Some things never change
Re “Changing times” (Intersection, September). I felt that some of James Toews’ views on changing times were out of balance. Toews showed how Jesus prepared his people for changing times. In three instances, Jesus tells his disciples how to understand changes relating to the future. How important that is! But, in comparison, Jesus taught much more about facts that don’t change, such as relationships between men and women, greed and generosity, loving God and your neighbour.
The church of Jesus must constantly change its structures. How true. The people of the kingdom are “guided in their changes by their mission to be the salt of the earth and the light of the world.” But how? Jesus states the mission in figurative terms. To be salt and light in changing times, we must know the unchanging teachings of Jesus: a clean, ethical life – sexually, financially, relationally – free from greed, and with love for one another. And when we fail in Christ’s teaching, he forgives and restores us.
John N. Klassen
A cowardly decision?
Re Gathering 2012 (September). It was fascinating to read the various reports from Gathering 2012. I think Terry Mochar’s prophetic word is awesome! He didn’t tell us anything we don’t already know, and it was more a reminder rather than something radical: it’s not about us – it’s about Jesus and the gospel message.
Jesus said to the paralytic in Matthew 9, “Pick up your mat and walk.” We’re also under that same authority to do something. In his Outfront column, Willy Reimer wrote that “we struggle to understand how to minister in our rapidly changing Canadian context.” We minister by action, not by fearfully sending an inspiring prophecy back for study and discussion.
As a denomination, we’re intelligent and successful in many areas of life. But we fail miserably when we hide behind our business success, brag about our musical prowess, or stay within the safety of our church walls. We need to become a people of action, trusting that God will work through every single one of us. We don’t need to wait for permission from our esteemed scholars to allow us to boldly put feet to our faith. Everything Jesus did was bold. Let’s not insult his actions by watering down and second-guessing every opportunity put in front of us!
Ready to listen
Re “A word from the Lord” (Outfront, July). Wow! Have you any idea how long the Lord has waited for this? Five years ago, during a moment of extreme impatience, I asked the Lord what to do with the information he had given me during the previous 30 years (via visions, dreams, and direct speech) concerning his church. He then instructed me to send letters to churches indicating what he had said. I prepared 15 letters to send to various congregations. The instant they dropped in the mail slot, the Lord said, “You won’t receive any response.” When I asked why, the Lord clearly, but sadly said, “They aren’t hurting enough.” Have we finally begun to hurt enough to consider that the Lord still communicates through prophetic speech and visions? “Trust in the LORD with all your heart and lean not on your own understanding” (Proverbs 3:5).
Quill Lake, Sask.
Re “Hearing from the Lord at Gathering 2012” (Features, September). I understand that the role of good leadership is to periodically invite critical input and analysis to determine the health of an organization. And so requesting outside consultant Terry Mochar to assess the Canadian Conference of MB Churches would arguably be something consistent with good leadership. However, I read with incredulity when Mochar, in making a case for urgent response, stated with certainty that “the reality is that 31–33 million Canadians, at present rates, will be going into a Christ-less eternity.” I can only assume what he means, since I haven’t heard this term for a long time. It would seem important that those we invite to consult have the courage and capacity to speak the truth to us. But a statement like this, unfortunately, makes me question the entire message.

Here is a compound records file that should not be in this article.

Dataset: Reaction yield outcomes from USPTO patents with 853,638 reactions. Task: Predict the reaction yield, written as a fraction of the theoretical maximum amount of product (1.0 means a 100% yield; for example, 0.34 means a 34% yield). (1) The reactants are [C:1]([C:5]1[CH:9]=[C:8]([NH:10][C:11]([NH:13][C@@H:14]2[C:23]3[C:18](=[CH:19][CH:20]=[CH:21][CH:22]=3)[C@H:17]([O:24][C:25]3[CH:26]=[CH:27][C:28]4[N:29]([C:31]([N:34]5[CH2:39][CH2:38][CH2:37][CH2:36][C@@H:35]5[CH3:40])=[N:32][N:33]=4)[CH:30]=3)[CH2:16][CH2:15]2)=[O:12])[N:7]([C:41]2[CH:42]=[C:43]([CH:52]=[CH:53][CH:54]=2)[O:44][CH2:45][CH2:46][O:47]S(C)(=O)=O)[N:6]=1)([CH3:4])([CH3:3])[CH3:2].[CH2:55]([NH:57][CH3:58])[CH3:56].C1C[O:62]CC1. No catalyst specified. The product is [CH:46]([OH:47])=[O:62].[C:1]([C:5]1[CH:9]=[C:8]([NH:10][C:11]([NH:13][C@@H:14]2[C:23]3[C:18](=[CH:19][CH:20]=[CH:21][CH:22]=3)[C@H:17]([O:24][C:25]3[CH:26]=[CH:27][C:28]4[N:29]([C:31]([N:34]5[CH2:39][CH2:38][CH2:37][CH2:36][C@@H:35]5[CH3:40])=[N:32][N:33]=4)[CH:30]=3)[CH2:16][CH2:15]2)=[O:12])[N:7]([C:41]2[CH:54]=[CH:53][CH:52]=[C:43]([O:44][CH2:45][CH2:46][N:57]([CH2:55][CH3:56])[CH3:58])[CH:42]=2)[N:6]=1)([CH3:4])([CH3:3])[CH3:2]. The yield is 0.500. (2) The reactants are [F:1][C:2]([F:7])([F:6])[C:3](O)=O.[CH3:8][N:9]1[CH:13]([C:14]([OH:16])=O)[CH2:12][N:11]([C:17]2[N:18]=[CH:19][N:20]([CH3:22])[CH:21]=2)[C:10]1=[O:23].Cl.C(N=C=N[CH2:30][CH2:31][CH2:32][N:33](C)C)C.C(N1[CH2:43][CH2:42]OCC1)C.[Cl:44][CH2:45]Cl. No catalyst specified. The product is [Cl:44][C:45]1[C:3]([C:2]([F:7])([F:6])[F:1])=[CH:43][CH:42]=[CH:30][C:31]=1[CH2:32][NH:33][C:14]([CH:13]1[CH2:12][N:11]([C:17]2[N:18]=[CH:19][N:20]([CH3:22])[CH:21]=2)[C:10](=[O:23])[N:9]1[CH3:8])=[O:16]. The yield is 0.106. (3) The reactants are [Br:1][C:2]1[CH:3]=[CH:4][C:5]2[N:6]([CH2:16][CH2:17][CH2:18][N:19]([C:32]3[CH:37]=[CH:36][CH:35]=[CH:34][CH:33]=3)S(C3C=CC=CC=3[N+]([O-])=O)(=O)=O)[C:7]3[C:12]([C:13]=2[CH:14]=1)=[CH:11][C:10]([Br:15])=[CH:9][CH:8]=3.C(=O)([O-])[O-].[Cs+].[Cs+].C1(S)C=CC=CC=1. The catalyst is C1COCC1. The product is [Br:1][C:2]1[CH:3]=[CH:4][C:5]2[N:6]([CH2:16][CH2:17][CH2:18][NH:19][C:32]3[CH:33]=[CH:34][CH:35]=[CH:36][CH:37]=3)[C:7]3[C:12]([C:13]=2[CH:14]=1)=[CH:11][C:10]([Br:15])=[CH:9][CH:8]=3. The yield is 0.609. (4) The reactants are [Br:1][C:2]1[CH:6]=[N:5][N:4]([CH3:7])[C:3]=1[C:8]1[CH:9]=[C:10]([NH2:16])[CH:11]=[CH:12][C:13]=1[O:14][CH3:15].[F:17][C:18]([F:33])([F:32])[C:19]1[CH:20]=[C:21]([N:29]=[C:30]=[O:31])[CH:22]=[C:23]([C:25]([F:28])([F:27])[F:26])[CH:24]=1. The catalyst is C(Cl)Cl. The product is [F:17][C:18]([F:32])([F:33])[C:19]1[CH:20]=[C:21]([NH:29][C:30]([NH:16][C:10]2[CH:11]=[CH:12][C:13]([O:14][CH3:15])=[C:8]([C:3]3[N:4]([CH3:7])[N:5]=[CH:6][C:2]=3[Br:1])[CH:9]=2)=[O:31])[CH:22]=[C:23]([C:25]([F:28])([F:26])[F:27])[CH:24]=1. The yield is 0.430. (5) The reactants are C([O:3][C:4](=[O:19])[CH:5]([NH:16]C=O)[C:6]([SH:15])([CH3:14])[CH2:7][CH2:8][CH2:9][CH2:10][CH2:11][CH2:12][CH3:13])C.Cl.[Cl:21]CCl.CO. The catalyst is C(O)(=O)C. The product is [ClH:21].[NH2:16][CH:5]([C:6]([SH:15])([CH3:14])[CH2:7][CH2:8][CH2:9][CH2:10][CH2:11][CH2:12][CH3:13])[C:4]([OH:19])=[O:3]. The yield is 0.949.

Consider context when interpreting Scripture
Re “Eldership and leadership not the same” (Letters, August). I’m a young woman studying at a Christian university, and found Paul Siemens’ reading of 1 Timothy (and Titus) to be inconsistent when he argued that egalitarian eldership should be avoided.
In 1 Timothy 3, Paul describes the high calling of an “elder” or “overseer.” However, isn’t it inconsistent to take literally that elders be male, while allowing women to teach and speak (1 Timothy 2:11–12)? If we follow 1 Timothy 3 literally, then we must also follow literally the verses prior to it.
Yes, historically elders have been males. But, from my understanding, women in the New Testament were generally uneducated. Women weren’t educated enough to speak in church, let alone be considered as an elder. Yet, Jesus invited women to learn (e.g., Mary and Martha), and he also first brought the good news of his resurrection to women. Jesus himself was subverting the status quo by raising up women.
1 Timothy 2:11–12, like all Scripture, was written for a reason. The tough part is finding out which Scriptures are cross-cultural and should be taken literally (e.g., loving our neighbour), and which pieces were written for a specific place and time (perhaps parts of Paul’s letters?).
Claiming that women should have equal opportunity in the church doesn’t signal disregard for the authority of Scripture. The issue isn’t about either following culture or Scripture. How we judge culture depends on how we read Scripture.